The ongoing bid for independence by Kurds in Iraq and Catalans in Spain reflects internal tensions that have been part of Africa's post-independence history. Is it time to abandon the rigid nation-state structures, when these do not work?
The Trinidadian historian CLR James once stated that to understand where the world was headed 40-50 years in the future, look at what is happening to Africa now, in the present.
The consequences of the Kurdish and Catalan independence referendums have been dominating the news. Will Iraq allow an independent Kurdish nation? Indeed, given their own contiguous Kurdish populations, will the neighbouring countries of Iran, Syria, and Turkey allow it?
What are the consequences for Spain if Catalonia, its richest region, is allowed to slip away? Would the Basque region inevitably follow, and what then, the wholesale fracturing of Spain? And what of the broader implications for the EU, given that the EU is constructed on agreements with nations, not regions?
Others are now confronting many of the questions faced by Africans 70 years ago as independence loomed. Our continental body, the OAU, decided in 1963 to accept the borders carved up by Europeans at the 1884 Berlin Conference.
This meant accepting arbitrarily constructed borders, containing different nations, with ethnic and language groups spread across several state lines. This in turn triggered secessionist agitations, eventually leading to wars in Sudan, Congo, and Nigeria in the 1960s, and ongoing struggles elsewhere. Currently, demands for secession from the "OAU Berlin agreement" are in play in Somalia, Ethiopia, Angola, Central African Republic, Nigeria, Senegal, and Western Sahara.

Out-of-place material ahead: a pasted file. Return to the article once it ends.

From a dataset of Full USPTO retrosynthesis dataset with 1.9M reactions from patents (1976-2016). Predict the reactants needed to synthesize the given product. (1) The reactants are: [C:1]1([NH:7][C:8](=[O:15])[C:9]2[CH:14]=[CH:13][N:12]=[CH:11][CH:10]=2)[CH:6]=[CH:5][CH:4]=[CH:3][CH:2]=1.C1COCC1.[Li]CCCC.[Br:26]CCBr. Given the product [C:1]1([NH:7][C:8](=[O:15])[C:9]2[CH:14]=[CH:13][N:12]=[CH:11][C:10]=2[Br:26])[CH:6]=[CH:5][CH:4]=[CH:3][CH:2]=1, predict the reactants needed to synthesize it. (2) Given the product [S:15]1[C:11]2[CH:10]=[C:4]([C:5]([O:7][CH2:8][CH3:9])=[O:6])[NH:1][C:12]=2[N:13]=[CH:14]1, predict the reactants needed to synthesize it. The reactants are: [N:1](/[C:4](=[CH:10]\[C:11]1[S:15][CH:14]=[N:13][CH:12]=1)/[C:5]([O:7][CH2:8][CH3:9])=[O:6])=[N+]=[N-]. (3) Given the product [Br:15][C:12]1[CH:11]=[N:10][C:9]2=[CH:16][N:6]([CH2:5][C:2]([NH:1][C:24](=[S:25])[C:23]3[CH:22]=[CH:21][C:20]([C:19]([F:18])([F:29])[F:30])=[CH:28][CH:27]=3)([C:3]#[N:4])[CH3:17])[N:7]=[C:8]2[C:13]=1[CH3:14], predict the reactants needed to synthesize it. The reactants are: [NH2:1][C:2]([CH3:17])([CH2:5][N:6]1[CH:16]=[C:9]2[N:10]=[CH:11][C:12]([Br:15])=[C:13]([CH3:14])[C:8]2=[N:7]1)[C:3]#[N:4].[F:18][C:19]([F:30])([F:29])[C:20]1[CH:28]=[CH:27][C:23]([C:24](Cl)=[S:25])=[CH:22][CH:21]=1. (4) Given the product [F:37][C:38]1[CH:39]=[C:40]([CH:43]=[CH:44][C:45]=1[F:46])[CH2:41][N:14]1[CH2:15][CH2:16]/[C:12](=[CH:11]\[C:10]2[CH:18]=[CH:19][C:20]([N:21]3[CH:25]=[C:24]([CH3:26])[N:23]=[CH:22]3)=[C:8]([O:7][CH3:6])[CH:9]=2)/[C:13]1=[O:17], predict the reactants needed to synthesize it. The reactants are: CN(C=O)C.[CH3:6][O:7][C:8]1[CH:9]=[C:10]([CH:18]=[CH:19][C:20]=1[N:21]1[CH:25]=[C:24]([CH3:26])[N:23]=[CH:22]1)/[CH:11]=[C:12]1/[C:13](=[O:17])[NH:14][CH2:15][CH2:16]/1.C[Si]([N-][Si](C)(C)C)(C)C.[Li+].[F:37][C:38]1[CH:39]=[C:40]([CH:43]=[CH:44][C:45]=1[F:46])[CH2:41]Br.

Could the OAU have prevented such agitations and conflicts, or were they simply inevitable? The conflicts are probably unavoidable given the issue at their core: the rigidity of the current international system.
The OAU adopted the basic norms at the heart of this system based on the 1648 Peace of Westphalia: the principle of state borders/territorial integrity; non-interference in the internal affairs of states; and sovereignty accorded to those who control a monopoly on violence within state territorial borders. All these measures enshrined a legal system intended to prevent external regime change and the perpetual conflicts they engender.
However, the Westphalian system has not always preserved the peace, as the system has always been challenged externally by empire...